TERRORISM RISK: MEDIUM
There's a medium ongoing risk here because of this being the only U.S. state close to allies and enemies on the other side of the world from the mainland. The United States learned the hard way in the Pearl Harbor attack just how vulnerable this area is. It's also not an easy place to escape from if it is attacked.
SCAMS RISK: MEDIUM
There's a medium risk with any trip to Hawaii, and that includes the planning you are doing now. Rental scams are the biggest risk. Even if you book through a popular site like Airbnb or VRBO, make sure the person renting the home or condo has the right to rent that building and never wire cash in advance. You'll feel like you are being scammed with some of the prices here, but all of the islands are notoriously expensive. A local told me that a basic breakfast for a family of four can easily run you $100. If you are staying in a condo, it would be wise to stock up at Costco after you land. You'll still pay up to $8 for a gallon of milk.
WOMEN TRAVELERS RISK: LOW
Women shouldn't feel anything but a low risk, but especially if traveling alone there will be limits on what you can safely do. Any ocean or hiking activity is strongly recommended to include at least two people. Avoid walking around at night after dark, especially in smaller cities that aren't crowded with other tourists.
TAP WATER RISK: LOW
Each area of Maui has its own water system, so you'll need to study the latest annual water quality report available on the county's website before you go. There are twelve total. Some people complain about the taste of the water in Hawaii and opt to bring their own filter. As of mid-2022, no water systems had any violations.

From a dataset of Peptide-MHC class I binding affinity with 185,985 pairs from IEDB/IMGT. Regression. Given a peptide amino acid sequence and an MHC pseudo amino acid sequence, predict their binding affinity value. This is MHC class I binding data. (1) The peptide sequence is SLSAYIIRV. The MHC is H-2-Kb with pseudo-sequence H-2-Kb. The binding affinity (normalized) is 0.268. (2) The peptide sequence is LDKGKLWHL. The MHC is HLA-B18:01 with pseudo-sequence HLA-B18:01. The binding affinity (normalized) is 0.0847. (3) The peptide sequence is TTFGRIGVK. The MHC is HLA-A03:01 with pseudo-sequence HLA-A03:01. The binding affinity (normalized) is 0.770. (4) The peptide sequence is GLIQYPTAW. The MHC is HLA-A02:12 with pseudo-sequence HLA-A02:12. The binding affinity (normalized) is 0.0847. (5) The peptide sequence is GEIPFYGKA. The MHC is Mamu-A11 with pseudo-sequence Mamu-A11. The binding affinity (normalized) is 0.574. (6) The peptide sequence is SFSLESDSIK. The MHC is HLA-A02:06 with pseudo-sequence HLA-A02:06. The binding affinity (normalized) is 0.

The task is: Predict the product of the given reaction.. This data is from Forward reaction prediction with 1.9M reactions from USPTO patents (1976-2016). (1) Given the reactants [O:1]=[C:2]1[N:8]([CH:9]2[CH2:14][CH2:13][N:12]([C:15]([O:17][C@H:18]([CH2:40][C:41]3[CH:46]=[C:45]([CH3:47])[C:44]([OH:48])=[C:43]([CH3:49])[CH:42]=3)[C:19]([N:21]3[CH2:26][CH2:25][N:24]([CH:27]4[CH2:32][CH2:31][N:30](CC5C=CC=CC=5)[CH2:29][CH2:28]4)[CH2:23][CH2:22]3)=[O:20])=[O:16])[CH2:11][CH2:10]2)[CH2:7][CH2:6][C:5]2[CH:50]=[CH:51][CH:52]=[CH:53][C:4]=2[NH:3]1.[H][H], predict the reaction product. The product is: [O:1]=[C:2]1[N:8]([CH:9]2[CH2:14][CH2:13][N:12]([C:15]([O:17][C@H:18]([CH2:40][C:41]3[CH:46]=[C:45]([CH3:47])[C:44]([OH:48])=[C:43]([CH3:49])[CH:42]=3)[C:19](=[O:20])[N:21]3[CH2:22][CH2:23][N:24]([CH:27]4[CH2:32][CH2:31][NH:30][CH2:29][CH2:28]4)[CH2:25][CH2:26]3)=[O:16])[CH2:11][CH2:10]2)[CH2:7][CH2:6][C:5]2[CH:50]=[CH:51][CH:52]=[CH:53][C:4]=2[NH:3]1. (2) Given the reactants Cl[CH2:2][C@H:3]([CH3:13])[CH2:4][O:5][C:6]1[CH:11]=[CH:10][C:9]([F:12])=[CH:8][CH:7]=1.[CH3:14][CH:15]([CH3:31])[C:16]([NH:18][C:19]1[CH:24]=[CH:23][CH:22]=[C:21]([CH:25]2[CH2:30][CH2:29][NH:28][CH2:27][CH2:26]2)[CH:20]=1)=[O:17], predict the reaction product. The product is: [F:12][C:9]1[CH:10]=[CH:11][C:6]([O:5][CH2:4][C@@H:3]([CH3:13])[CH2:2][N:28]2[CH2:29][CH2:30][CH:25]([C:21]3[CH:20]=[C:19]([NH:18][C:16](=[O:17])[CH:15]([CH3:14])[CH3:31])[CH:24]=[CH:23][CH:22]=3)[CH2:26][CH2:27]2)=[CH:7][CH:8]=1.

Safest Places to Visit in Maui
It’s important to note that even the safest places in Maui have a few dangerous elements if you aren’t prepared.
Once you’ve selected your activities you should thoroughly research the risks and prepare yourself for the safety visit possible.
Turtle Town is a stretch of land in the southern region that includes some of the best sea turtle viewing areas and tours island-wide.
The water is calmer here because it’s protected from the winds by Haleakala.
Maluaka Beach is one of the most popular spots for sea turtle sightings.
Haleakala National Park is another must-see in Maui.
You can see the top of the crater from anywhere on the island and the hike to the top is invigorating, stretching 10,000 feet above sea level.
This is a dormant volcano, so no risk of eruption exists.
If you’re planning this on your visit, get there for the sunrise.
You won’t regret the early wake-up call.
There are more than 30,000 acres to explore here, so don’t just fix your sights on the crater.
There is a red desert, waterfalls cascading over lush greenery, and rock formations you won’t see anywhere else on earth.
This is considered a sacred place, so you might see natives doing ceremonies or dancing while you’re there.
Waiʻānapanapa State Park is famous for its black sandy beaches.
Here you’ll find historic trails, sea stacks, and blowholes but the main attraction continues to be the panoramic views.
This isn’t the place where you want to hop in the water because it’s known for having a lot of stinging animals in the water and rough surf.
Even the beach littered with black pebbles makes it clear this isn’t a place to comfortably rest.
The Hana Highway is a road trip like no other.
You can drive it yourself or take a shuttle with massive windows so you don’t miss a thing.
Along the Hana Highway there are dozens of sightseeing locations, so plan the trip before you go.
One travel hack:
Some of these spots are where tourists just stop for a quick picture and leave, so even if a parking lot is full, drive around a few times to see if a spot opens up.
While the road to Hana is less than 65 miles long, it’s best if you can take two days to drive that length since there’s so much to see and do.
Places to Avoid in Maui
This is an answer that is going to be a little different for everyone.
I urge you to review the districts of Maui and see which one, two, or three will fit your travel needs.